Still from the film Poor Folk: Kabakovs, 2018 © Garage Museum of Contemporary Art
Not everyone will be left in the past
The greatest of the Russian conceptualists Ilya and Emilia Kabakovs look forward — and don’t hold back
In addition to his talents for painting, installation, sculpture, and catching the eye of the Western art world, Ilya Kabakov – without a doubt the most famous Russian artist in the world today – is a peerless storyteller. Perhaps this is why, in the documentary “Poor Folk: Kabakovs,” the artist states, “In fact, everything I do is a variation on Russian literature, not Russian painting.” In keeping with tradition, the story that the film paints is not a bright one, but leaves an impression no less deep than Kabakov’s works themselves.
The film exists due to a remarkable confluence of circumstances, celebrating Garage’s 10th birthday and Ilya Kabakov’s 85th, while coordinating with the long-awaited arrival of Emilia and Ilya Kabakov’s enormous retrospective at Moscow’s New Tretyakov Gallery (after its visits to the Tate Modern and St. Petersburg’s Hermitage Museum). The exhibit “Not Everyone Will Be Taken Into The Future,” provides an illuminating counterpart to the film, as both deal with Kabakov’s Soviet experience, and the impact it left on his work.
Kabakov’s way of seeing is infectious. He interrupts the serene flow of memories with an occasional, profanity-laced burst of passion as he describes, for instance, the influence that the colour of bureaucratic paper forms had on his famous text-based paintings (for example, Sobakin). However, as the story moves further along in history, Emilia offers more of her views on the present-day art world and the fate of Kabakov’s work - mirroring their real-life division of labour. Curiously, Kabakov, the great re-imaginer of Soviet life, has very little to say about his life in America. The result is a portrait of an artist that, after shaping the Western world’s perception of Soviet and Russian art through the work that he made within that failed social experiment, has inadvertently become completely walled off after that experiment’s conclusion. Unable to speak English and reliant on his wife as the “eyes and ears” of his operation, Kabakov gives off the impression of a profoundly lonely man, not so much stuck in his past as unable to come to terms with the present to which it yielded. For all of the clever irony and unbridled imagination that Soviet Kabakov found in his native windows, bugs, and wardrobes, American Kabakov seems quite content to read in his armchair.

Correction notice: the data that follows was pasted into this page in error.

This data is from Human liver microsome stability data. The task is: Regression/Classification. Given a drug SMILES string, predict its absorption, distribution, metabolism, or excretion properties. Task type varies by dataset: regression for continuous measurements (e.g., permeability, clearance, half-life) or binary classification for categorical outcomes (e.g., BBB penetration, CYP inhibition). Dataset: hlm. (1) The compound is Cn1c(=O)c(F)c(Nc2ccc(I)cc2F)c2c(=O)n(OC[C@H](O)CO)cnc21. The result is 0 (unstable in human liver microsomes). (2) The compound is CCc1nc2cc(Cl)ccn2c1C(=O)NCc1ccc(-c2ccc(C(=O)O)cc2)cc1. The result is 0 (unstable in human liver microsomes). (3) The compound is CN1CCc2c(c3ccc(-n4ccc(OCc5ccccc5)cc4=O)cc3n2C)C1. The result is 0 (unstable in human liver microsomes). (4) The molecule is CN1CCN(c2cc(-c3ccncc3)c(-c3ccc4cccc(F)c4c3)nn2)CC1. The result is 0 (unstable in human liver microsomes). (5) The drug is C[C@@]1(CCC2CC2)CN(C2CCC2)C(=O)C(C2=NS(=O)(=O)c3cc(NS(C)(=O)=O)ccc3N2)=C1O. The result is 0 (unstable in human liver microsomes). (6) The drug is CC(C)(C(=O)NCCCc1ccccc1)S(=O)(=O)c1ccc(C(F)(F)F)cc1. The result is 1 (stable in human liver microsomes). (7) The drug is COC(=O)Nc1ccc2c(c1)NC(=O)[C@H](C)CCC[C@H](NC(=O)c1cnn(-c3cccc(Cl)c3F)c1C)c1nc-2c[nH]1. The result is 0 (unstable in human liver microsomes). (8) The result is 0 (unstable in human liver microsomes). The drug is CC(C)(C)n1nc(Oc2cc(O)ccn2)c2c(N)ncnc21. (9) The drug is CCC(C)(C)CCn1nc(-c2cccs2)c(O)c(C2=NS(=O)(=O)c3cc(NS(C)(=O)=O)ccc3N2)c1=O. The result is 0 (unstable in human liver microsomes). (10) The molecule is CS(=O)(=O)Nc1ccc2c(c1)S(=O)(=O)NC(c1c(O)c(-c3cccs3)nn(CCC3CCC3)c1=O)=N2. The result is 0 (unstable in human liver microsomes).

In the film, director Anton Zhelnov’s work underscores this sense of longing. His long, searching shots of Kabakov at home, in his studio, or in the outside world smack of the supernatural, as though the artist were a ghost ambling about his old haunting grounds in search of. . .what? Old souvenirs? Childhood knick knacks? A snack? As Emilia shops for souvenirs in a Long Island town, Ilya sits outside, alone, expressionless, and anonymous—hardly even noticeable to passers by, let alone recognizable as one of the great artists of the modern age.
Kabakovs’ retrospective is on show at the Tretyakov Gallery until January 13, 2019.